Should I Use Black and White for Vision Development?

BLACK AND WHITE:

  • Does your child have low-level vision?
  • Does your child fail to respond to motion?
  • Does your child fail to respond to an object and/or color?
If you answer 'yes' then you might want to use black and white to stimulate vision for directionality. Getting attention to look towards your B+W card. That's it!
Never have a free-standing object, app, and/or area that is primarily B+W.
  1. Your child most likely will be stimulated but they are typically unable to look away.
  2. They cannot focus on a B+W, making it difficult to use binocular vision and/or convergence.
  3. There is no depth of field or depth perception when an area is being used for B+W.


Things to avoid:

  • Mobile
  • Playmat or carpet
  • wall
  • un-attended viewing (leaving your child alone)
 
Remember - your child's best and favorite toy is your face
 
Learn more about vision development, click here
 
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How Vision Affects Movement and Baby Milestones

Babies, children, or adults with vision problems will have movement and milestone challenges.

While many say vision does not affect milestone development, that is 100% false.

A child with poor vision can become developmentally delayed due to the child's inability to respond to stimuli with efficiency.

While baby vision develops over time, much can be done to make sure your child's vision is on track.

Michelle Turner Leading Expert in Baby Movement and Milestone Foundations and Development shares with you how to be aware of some of your baby's most important needs from day one.

First, you want to be aware of the vision problems that can occur for a child. Please take my FREE course "Vision and Your Child" to better understand vision and how it affects your child.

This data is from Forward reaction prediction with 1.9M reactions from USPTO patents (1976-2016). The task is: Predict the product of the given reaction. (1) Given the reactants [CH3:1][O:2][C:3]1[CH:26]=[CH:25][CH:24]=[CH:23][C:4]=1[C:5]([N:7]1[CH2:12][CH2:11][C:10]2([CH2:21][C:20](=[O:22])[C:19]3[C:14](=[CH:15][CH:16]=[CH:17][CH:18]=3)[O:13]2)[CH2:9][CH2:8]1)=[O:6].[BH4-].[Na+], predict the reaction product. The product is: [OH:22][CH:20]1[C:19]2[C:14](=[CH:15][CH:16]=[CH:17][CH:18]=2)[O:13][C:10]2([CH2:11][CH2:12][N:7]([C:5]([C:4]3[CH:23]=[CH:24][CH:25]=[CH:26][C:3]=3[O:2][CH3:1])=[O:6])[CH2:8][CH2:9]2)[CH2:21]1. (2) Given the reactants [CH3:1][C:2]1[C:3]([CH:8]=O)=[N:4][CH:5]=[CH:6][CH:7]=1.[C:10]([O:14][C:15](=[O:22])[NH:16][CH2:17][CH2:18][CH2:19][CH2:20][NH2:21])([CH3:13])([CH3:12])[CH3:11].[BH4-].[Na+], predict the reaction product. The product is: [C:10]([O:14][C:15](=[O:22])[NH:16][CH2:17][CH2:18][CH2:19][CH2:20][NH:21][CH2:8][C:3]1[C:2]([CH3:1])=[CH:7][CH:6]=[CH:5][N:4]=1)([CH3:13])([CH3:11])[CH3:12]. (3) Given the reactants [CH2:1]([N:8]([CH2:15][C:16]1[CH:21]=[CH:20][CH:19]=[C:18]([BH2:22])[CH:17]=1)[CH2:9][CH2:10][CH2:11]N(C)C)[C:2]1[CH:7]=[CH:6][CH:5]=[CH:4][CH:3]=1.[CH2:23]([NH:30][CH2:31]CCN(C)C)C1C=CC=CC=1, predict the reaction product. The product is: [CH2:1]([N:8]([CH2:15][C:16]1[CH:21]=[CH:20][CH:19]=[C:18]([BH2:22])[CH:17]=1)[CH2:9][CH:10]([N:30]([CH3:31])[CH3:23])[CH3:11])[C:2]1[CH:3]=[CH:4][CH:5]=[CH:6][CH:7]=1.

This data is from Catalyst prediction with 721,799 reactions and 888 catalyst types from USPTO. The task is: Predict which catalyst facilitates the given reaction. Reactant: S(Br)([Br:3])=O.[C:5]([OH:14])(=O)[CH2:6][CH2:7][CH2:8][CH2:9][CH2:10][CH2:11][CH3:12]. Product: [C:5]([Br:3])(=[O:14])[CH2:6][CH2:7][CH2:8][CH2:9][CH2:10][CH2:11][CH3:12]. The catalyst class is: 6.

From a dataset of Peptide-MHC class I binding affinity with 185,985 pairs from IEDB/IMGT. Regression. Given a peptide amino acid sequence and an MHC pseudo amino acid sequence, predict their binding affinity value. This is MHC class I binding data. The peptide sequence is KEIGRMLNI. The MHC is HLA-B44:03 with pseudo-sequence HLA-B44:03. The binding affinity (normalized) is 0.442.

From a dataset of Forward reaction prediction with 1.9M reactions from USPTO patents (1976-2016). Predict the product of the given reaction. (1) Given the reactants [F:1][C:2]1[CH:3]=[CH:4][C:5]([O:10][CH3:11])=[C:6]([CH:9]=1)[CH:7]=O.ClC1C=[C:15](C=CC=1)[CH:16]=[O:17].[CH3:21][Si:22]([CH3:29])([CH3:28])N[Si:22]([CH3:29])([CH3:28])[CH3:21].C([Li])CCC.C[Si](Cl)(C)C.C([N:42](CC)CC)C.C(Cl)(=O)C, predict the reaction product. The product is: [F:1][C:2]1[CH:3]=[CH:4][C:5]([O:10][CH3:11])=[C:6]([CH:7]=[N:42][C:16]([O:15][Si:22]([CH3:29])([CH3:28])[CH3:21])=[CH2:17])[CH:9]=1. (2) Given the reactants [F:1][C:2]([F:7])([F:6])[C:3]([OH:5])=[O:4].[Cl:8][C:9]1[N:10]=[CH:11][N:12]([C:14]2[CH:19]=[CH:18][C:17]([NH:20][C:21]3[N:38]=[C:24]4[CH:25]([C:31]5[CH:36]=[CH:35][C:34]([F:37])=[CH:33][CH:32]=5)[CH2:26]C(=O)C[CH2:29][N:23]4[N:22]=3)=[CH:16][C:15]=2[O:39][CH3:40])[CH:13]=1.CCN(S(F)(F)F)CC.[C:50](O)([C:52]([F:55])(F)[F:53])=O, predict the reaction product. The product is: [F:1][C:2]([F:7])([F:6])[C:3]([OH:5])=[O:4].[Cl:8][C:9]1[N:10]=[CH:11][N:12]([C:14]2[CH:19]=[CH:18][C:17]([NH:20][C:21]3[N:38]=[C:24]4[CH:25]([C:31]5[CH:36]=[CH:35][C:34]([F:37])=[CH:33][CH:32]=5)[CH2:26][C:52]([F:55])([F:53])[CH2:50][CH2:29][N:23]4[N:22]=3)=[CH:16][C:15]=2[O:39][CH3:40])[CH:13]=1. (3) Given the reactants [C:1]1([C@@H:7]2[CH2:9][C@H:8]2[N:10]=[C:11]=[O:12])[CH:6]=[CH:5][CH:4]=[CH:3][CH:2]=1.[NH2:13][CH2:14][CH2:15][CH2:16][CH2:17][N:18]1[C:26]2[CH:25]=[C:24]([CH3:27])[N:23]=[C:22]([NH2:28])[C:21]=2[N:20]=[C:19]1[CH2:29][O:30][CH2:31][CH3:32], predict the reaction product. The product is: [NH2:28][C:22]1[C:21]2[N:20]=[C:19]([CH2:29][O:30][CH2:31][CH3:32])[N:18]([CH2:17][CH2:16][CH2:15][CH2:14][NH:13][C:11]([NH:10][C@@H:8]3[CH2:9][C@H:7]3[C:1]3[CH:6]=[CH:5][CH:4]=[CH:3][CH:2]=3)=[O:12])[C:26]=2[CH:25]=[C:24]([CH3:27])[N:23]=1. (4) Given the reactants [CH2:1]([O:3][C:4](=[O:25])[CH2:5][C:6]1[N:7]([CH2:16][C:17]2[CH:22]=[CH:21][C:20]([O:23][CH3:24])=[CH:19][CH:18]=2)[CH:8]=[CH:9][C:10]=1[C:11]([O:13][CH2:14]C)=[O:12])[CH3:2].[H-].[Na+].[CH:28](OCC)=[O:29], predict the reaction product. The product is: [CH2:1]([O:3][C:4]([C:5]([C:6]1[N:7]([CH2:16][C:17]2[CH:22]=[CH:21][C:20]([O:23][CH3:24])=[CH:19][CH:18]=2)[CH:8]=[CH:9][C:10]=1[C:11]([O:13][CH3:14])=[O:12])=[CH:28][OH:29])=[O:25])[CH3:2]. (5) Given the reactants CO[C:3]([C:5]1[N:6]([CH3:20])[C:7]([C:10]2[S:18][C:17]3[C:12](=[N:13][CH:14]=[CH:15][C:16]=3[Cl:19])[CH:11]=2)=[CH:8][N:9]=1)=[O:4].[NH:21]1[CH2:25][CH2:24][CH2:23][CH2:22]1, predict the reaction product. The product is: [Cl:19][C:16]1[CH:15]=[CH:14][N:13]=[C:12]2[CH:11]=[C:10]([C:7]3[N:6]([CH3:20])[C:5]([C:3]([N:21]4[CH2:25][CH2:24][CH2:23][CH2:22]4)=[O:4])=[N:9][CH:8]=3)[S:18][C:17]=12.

Other vision courses, like "Patching 101" and "Cognitive Vision Training" are available to help improve your child's vision not matter what their current function.

"When you improve vision, you improve movement." - Michelle...

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"The Eyes Are Fine" - Are the Eyes Fine?

eyes vision Dec 08, 2020
The one phrase you want to hear from your child's ophthalmology visit is your child's eyes are fine.
 
However, just because the structure of your child's eyes are good, doesn't mean that they have the tools needed for successful vision.
 
There are three key areas to be evaluated for your child's ultimate vision:
 
Environmental: Your child's visual surroundings can be too cluttered or complex for them to have successful vision. Like finding a needle in the haystack can be too much for them to have successful vision going from near to farsighted.
 
Structural: The eye is made up of several key features needed for the eyes to work. They should be examined for damage introduced by birth trauma and genetics, optic nerve damage, premature retinopathy, astigmatism, to name a few. During this time, the shape of the eye is examined for near and farsightedness.
 
Neurological: The brain is wired to read the information the eyes have sent them. A...
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